The moral problems that seminal fluid priming and fetal microchimerism pose in cases of heterologous prenatal adoption would also seem to affect the moral analysis in the worst case scenarios of homologous embryo adoption. For instance, should a widow or a woman who is divorced and/or canonically annulled wish to become pregnant through homologous embryo transfer, it would seem that problems not dissimilar from those associated with heterologous embryo transfer might exist. Moreover, a Catholic legislator ought to protect the institution of marriage by legislatively proscribing post-mortem embryo transfer, regardless of whether it is heterologous or homologous.
The best case scenario of homologous embryo transfer occurs when a married couple repents of their sin of IVF and makes amends by attempting to implant and carry to term in her womb their frozen embryos. The law should allow them to do so. Her husband would prime her immune system, so as to enhance the likelihood of a successful implantation, through morally licit acts of marital intercourse. Their embryo once it implants, will further their one-flesh union through normal fetal mircochimerism. The maternal-fetal cells that pass from her into her child during pregnancy and that may continue to pass into it, should she breastfeed, will not complicate her child's genetic identity. The frozen embryo that enters its genetic mother's womb under these best of circumstances has its right to genetic, gestational, and social parentage vindicated. This child does not trespass upon the dignity of marriage, a child who in its flesh furthers the one-flesh union of its fallen but repentant procreators. (190)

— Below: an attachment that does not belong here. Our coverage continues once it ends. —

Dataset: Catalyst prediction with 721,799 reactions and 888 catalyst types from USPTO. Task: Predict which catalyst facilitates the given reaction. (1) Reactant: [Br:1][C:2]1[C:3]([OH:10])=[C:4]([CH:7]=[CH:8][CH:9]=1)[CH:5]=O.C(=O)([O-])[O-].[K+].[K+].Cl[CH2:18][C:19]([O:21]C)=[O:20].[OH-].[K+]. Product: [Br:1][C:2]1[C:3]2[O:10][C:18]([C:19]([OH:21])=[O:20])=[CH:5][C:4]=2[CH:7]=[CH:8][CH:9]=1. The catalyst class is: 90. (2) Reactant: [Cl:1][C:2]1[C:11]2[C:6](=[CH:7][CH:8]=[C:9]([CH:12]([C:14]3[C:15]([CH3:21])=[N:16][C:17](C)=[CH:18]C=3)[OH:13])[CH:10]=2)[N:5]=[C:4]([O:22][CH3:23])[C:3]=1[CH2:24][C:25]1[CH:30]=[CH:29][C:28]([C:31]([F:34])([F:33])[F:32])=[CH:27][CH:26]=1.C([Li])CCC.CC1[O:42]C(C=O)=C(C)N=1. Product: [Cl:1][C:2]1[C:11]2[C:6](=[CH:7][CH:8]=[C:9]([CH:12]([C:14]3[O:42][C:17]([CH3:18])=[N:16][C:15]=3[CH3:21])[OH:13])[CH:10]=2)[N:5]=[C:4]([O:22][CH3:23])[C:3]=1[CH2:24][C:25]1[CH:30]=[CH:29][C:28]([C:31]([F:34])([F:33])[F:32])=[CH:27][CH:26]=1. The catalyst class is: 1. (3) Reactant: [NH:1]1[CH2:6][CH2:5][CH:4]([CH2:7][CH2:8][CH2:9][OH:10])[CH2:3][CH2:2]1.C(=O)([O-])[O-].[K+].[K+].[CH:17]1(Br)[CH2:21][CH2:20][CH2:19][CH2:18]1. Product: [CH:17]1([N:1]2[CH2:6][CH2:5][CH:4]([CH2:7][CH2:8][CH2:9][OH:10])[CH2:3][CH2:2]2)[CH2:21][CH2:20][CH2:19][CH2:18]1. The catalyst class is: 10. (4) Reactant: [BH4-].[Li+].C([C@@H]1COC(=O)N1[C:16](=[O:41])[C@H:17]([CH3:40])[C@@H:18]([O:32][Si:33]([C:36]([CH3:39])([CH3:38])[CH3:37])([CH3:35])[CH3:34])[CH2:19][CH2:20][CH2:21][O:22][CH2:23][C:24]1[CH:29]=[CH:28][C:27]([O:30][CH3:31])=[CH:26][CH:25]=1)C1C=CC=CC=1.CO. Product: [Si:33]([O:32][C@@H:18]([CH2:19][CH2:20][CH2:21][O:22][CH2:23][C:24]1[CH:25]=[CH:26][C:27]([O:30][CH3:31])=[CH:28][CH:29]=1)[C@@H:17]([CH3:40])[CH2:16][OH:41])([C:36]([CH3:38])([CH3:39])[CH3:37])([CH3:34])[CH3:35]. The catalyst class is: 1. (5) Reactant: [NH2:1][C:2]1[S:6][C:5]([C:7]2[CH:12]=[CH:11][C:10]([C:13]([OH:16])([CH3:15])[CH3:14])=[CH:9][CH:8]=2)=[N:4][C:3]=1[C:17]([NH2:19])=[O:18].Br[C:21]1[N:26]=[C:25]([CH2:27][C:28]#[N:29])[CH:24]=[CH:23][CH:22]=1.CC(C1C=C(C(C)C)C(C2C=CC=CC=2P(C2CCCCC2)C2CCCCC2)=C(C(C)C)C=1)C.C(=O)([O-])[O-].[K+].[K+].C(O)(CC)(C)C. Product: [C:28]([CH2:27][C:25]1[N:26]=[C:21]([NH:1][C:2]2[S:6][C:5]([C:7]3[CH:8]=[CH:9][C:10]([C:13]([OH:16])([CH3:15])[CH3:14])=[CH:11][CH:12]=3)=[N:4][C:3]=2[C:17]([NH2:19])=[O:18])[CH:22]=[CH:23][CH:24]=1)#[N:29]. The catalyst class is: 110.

(1.) Keelin O'Donoghue et al., Microchimeric Fetal Cells Cluster at Sites of Tissue Injury in Lung Decades After Pregnancy, 16 REPROD. BIOMED. Online 382, 389 (2008).
(2.) Id. See also Kakali Sarkar & Frederick W. Miller, Possible Roles and Determinants of Microchimerism in Autoimmune and Other Disorders, 3 AUTOIMMUNITY REVS. 454, 460 (2004); J.L. Nelson, Microchimerism and Human Autoimmune Diseases, 11 LUPUS 651, 651 (2002).
(3.) Gustaaf Albert Dekker, The Immunological Aspects of Preeclampsia: Links with Current Concepts on Etiology and Pathogenesis, in HYPERTENSION IN PREGNANCY 37, 42-43, 47 (Michael A. Belfort et al. eds., 2002).
(4.) Aryn Martin, Microchimerism in the Mother(land): Blurring the Borders of Body and Nation, BODY & SOC'Y, Sept. 2010, at 23, 35 (citing J.L. Nelson, The Chimeric Self-Cellular Traffic between Mother and Fetus Raises Questions about the Causes of Autoimmune Disease, 110 NAT. HIST., no. 3, 2001 at 14.). See also Juan C. Galofre, Microchimerism in Graves' Disease, J. THYROID RES., Jan. 2012, at 1,2.
(5.) Audrey F. Saftlas et al., Abortion, Changed Paternity, and Risk of Preeclampsia in Nulliparous Women, 157 Am. J. Epidemiology 1108, 1109 (2003) (citing A. El-Roeiy & N. Gleicher, The Immunologic Concept of Preeclampsia, in 10 HANDBOOK OF HYPERTENSION 257 (P.C. Rubin ed., 1998)).